blooming rose love


Compassion is called “non-violence” (Ahimsa) in the Eastern tradition and is sometimes relegated to speaking only of “non-injury” or “non-agitation.”  But compassion is much more than any of these.  Compassion is a basic approach to life that is unconditionally accepting, forgiving and loving.

Compassion is a goal and becoming compassionate is a process.  We seek progress as we become more and more compassionate.  We do not seek eternal and immediate perfection.  We seek progress.  We work each day at becoming more and more compassionate in every way.  Thus we make progress.


1.    Do no harm to yourself
2.    Do no harm to another
3.    Do no harm to animals
4.    Do no harm to plants
5.    Do no harm to the planet

Compassion means to do no harm to anything, anybody, anytime, anywhere.  Compassion is a state of being where we totally accept everything and everybody exactly as they are.  It’s a state where we forgive everybody and everything for all the harm caused to us or perceived to have been caused to us.  It’s a state of unconditional love for all things and all people.

Compassion is an ideal to which we aspire to the best of our ability each and every day.  When we attain this ideal, we become established in God Consciousness.  To become established in anything means that becomes our normal state.  Most of us are established in selfishness, greed, envy and self-importance.  As we practice compassion day by day these things fall away from us and we become established in higher and higher states, more accepting, forgiving and loving states.  We make progress.


On the physical level we practice to cause no harm to ourselves and others.  When we observe ourselves causing intentional harm, we stop and we evaluate the cause behind this behavior.   When we observe ourselves causing unintentional harm. we stop and we evaluate the cause behind this behavior.  We evaluate this in a state of contemplation and meditation.  We root out the cause and we change our behavior.  As we do this, we become more compassionate.  That’s Physical Compassion.

On the intentional level of our being we desire to be compassionate in all things and with all people.  We daily affirm to ourselves that we are becoming more compassionate, more accepting, more forgiving and more loving of all people and all things.  This includes ourselves and the Divine.  As we do this, we become more and more compassionate.  That’s Intentional Compassion.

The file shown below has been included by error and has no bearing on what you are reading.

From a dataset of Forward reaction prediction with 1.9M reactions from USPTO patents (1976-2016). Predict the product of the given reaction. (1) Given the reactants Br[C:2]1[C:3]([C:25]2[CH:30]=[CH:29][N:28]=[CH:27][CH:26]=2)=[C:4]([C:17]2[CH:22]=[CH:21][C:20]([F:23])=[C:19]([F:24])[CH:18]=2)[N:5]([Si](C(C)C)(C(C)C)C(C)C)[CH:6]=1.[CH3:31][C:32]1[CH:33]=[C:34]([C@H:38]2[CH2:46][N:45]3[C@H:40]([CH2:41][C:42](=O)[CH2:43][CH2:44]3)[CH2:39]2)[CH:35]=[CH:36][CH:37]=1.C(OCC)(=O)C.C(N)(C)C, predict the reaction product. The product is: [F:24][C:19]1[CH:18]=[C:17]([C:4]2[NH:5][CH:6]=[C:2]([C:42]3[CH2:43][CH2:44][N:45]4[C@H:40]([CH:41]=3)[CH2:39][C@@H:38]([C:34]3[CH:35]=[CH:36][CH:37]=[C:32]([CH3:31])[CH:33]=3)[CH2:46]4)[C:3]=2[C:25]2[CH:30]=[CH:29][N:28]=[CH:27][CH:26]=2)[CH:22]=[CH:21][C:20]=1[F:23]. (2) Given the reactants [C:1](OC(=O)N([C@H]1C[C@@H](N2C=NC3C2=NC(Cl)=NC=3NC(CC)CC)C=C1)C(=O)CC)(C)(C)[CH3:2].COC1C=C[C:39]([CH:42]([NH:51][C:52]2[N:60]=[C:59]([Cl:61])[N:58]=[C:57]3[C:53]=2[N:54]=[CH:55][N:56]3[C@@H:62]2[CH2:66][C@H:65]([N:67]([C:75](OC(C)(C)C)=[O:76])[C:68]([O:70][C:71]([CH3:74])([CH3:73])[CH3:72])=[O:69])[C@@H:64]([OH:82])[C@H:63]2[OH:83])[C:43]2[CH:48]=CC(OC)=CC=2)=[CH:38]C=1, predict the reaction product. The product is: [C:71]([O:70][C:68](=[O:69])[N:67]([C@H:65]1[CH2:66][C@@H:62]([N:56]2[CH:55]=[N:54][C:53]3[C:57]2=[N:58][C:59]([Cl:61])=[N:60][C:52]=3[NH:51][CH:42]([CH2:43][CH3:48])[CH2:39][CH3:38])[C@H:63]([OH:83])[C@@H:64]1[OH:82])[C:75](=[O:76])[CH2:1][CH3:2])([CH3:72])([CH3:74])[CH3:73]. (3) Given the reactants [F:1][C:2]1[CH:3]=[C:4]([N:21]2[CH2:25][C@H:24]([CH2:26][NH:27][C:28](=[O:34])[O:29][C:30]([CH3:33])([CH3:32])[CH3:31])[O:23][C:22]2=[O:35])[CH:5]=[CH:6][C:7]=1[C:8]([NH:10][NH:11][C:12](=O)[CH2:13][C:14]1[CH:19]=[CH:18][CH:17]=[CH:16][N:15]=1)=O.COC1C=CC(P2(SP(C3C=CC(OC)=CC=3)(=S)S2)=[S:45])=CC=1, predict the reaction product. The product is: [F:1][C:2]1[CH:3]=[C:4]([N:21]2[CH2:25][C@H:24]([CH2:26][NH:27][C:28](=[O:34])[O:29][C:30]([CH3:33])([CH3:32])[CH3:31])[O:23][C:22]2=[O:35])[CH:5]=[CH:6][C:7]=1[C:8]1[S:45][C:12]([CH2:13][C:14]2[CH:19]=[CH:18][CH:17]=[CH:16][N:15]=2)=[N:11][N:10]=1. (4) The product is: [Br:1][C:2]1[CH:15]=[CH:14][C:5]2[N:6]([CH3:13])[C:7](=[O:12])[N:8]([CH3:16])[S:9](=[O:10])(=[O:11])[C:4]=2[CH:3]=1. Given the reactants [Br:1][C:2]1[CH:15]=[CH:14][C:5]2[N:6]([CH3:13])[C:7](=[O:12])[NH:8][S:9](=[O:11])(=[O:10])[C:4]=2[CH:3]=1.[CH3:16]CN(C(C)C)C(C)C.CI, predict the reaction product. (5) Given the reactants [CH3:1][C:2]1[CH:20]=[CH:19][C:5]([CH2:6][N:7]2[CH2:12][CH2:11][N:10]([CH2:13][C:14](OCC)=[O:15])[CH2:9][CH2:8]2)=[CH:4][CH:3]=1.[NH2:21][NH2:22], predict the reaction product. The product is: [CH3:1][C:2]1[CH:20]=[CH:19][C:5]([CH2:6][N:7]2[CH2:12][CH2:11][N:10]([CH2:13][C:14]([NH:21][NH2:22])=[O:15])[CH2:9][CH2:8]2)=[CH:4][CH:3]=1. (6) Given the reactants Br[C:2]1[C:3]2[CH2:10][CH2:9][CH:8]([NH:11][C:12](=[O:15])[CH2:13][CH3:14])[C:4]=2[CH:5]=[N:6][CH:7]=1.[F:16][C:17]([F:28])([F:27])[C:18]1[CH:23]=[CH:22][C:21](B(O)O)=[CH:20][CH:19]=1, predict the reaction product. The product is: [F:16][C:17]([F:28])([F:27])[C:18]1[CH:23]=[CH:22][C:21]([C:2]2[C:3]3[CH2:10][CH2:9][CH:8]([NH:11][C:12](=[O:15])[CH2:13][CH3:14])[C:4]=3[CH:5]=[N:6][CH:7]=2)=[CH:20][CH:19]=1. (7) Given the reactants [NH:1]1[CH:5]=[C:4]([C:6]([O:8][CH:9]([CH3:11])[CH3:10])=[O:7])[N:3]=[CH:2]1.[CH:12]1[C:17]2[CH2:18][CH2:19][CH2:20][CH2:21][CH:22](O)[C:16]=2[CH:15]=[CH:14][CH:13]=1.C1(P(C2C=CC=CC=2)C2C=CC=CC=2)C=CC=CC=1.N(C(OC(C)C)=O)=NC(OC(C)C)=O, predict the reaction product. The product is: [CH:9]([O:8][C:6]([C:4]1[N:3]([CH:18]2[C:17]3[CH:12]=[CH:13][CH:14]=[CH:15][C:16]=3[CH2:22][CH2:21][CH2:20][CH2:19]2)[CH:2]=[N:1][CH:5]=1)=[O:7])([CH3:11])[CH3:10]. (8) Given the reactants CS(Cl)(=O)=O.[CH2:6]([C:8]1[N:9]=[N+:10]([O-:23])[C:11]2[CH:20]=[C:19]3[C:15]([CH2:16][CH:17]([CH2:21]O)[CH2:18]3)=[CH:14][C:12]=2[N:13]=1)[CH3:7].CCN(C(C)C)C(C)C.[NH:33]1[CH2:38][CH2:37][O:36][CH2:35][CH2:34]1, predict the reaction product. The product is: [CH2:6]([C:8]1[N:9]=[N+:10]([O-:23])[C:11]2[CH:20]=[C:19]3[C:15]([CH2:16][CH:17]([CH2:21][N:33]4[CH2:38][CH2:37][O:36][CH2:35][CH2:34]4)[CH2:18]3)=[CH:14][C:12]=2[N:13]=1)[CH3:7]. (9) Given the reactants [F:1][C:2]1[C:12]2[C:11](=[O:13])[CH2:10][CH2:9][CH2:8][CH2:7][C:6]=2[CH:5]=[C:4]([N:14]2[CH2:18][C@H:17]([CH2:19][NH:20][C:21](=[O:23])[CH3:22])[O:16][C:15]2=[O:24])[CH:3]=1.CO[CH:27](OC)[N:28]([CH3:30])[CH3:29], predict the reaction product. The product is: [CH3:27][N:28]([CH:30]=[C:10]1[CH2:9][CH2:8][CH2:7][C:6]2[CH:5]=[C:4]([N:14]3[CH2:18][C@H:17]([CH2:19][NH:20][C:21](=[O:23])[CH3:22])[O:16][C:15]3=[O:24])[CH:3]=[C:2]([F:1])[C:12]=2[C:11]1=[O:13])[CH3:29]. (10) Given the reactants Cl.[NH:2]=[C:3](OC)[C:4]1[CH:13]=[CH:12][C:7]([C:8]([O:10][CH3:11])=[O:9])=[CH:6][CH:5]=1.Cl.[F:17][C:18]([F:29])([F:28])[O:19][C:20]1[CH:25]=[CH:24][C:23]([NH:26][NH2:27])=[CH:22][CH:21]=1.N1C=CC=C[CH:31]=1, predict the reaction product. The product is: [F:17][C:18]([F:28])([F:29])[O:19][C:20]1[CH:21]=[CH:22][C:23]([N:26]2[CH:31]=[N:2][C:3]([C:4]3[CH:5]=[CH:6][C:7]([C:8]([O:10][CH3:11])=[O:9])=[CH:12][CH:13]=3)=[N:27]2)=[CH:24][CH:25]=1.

On the verbal level we practice speaking accepting, forgiving, loving and compassionate things.  We avoid speaking accusing, resentful, cutting, hurtful and insulting words.  We avoid speaking any words hatefully and with cruelty.  When we cannot do this, we avoid speaking or we change the subject and move on to something else.  As we do this, we become more and more compassionate.  That’s Verbal Compassion.

On the emotional level whenever we feel anger welling up within us, we transmute it into peace and calm.  Whenever we feel fear or anxiety, we transmute it into inner strength.  Whenever we feel sorrow or sadness, we transmute it into happiness.  As we do this, we become more and more compassionate with ourselves and others.  That’s Emotional Compassion.

On the psychological level, we resolve to play no games with ourselves or others.  We resolve to stop deceiving ourselves and others.  We drop our false images of ourselves and we become more and more real, more and more who we truly are.  We stop playing games and appearing to be something other than what we really are.  As we do this, we become more and more compassionate.  That’s Psychological Compassion.

On the mental level, we make a considerable effort to accept, forgive and love.  We make a conscious decision to accept, forgive and love more today than we did yesterday.  In every situation we face,  we intentionally and consciously decide to accept more and more, forgive more and more and love more and more.  As we do this, we become more and more compassionate.  That’s Mental Compassion.

On the spiritual level, we meditate and pray for others.  We meditate that they may obtain more compassion in their lives.  We pray they will find it in their hearts to be more compassionate with the people, plants and animals in their lives.  As we do this, we become more and more compassionate.  That’s Spiritual Compassion.

This the OM (or AUM) symbol used to end each lesson.  It’s a three-letter glyph of the Sanskrit voiced or unvoiced sounds for Ah – Oh – Mm.  The symbol approximates the sound of the Divine Creation we hear in deep meditation.  The more we meditate the sound of OM comes closer and closer to this reality.  Eventually we become washed in this sound most of the time.  That’s a sign of Enlightenment or Self-Realization.  In time we become “established in this sound.”  That means we hear the “Divine Voice” all the time and we become “God Realized.”

Within this sound of OM, the Divine speaks to us in many voices: parent, child, son, daughter, father, mother, friend and lover.  We can also enter this sound to travel wherever we want within the creation and do wondrous things.  So, this symbol is a reminder to listen to the “Voice of the Divine” within you.

These skills alone, if used on a daily basis for fifteen to twenty minutes two or three times a day, will eventually lead to deeper and deeper states of meditation.  This will be evidenced by the acquisition of the sound of OM more quickly during your meditation and the ability to hear OM during times when you are not meditating.  This process may take several lifetimes.